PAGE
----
Another approach is to prioritize you latest, newest body of work, especially if you are slowly or quickly moving away from the regular work, and exploring something new. An abrupt change in our work can disorient people who have followed us for years. (I have a story about that!) Introducing that change gradually can avoid the shock value of the new. (Not always necessary, of course, but the shock in my story link above could have been avoided.)
Another aspect of our work display…. the power of touch.
I’m fortunate in that my art media are durable and touchable. In fact, I encourage people to pick things up, open drawers, and try jewelry on in my studio. Touch is an important human feature. It’s our very nature to want to touch what is intriguing, beautiful, what speaks to us.
Unfortunately, many artist work in media that can’t be touched: Paintings, photography, etc. Or they are too fragile (delicate glass work) or valuable (expensive jewelry), etc.
If this is you, consider proving a little display of what CAN be touched, or examined more closely. Again, one of my favorite displays at Corrick’s art gallery is a little tray showing the tools and materials artist Rik Olson uses for his woodcut prints. It’s educational, and interesting. I’ve never been to his studio, but I hope he has a similar (or even bigger) interactive display there! And back to Sally Baker, she has several wonderful, enticing displays of the lovely salt shakers, dishes, and vases she uses as subjects in her work.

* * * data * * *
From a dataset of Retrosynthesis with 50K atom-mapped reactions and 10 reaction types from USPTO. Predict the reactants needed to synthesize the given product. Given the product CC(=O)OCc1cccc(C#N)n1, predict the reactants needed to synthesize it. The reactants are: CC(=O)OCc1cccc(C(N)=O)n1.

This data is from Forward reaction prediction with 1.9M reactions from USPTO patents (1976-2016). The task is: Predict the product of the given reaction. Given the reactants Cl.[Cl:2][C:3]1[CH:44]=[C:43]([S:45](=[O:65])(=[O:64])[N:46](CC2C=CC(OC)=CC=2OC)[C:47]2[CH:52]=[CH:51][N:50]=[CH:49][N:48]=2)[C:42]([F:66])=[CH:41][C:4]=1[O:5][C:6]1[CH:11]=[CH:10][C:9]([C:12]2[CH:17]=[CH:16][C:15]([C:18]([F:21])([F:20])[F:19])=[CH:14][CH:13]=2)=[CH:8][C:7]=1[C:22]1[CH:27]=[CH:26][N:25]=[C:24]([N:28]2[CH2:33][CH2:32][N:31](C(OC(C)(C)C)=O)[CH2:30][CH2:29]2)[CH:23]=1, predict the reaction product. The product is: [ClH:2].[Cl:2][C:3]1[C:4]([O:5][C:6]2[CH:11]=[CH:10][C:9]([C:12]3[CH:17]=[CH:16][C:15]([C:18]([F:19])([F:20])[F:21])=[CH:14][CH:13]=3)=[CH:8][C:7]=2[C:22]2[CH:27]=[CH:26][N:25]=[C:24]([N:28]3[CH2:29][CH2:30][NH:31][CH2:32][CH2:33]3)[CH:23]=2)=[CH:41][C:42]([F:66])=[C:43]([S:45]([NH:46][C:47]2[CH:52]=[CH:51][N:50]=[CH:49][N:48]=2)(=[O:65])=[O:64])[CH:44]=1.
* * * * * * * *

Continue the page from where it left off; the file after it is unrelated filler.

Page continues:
If you do fiber work, consider putting some samples of what you make or use: Strips of wool for rug-hooking, the yarn you’ve spun and braided yourself, a display of the wood you use from a “raw” stump, to slices, to a shaped piece, to a polished/burnished piece. Anything that can be safely handled or simply touched, and also shows the stages of your work process.
One more idea for display, which I got from checking out other artists’ websites: The work is arranged by subject matter: florals, still lifes, animals, portraits, landscapes. (This makes much more sense to me than by medium.) In my home, I set up my collection of 2D work by subject: New England in fall; horses; nature and wildlife; etc., and sometimes by color.
All of these suggestions are not written in stone, and of course, as artists, you should always use what works for YOU. (My ONLY deadfast rule is, no artwork on, or even near the floor. Nobody was to bend over to see your work, it could easily be accidentally kicked by a visitor’s foot, or even trip them, and it sends an unconscious message that you don’t value it yourself.)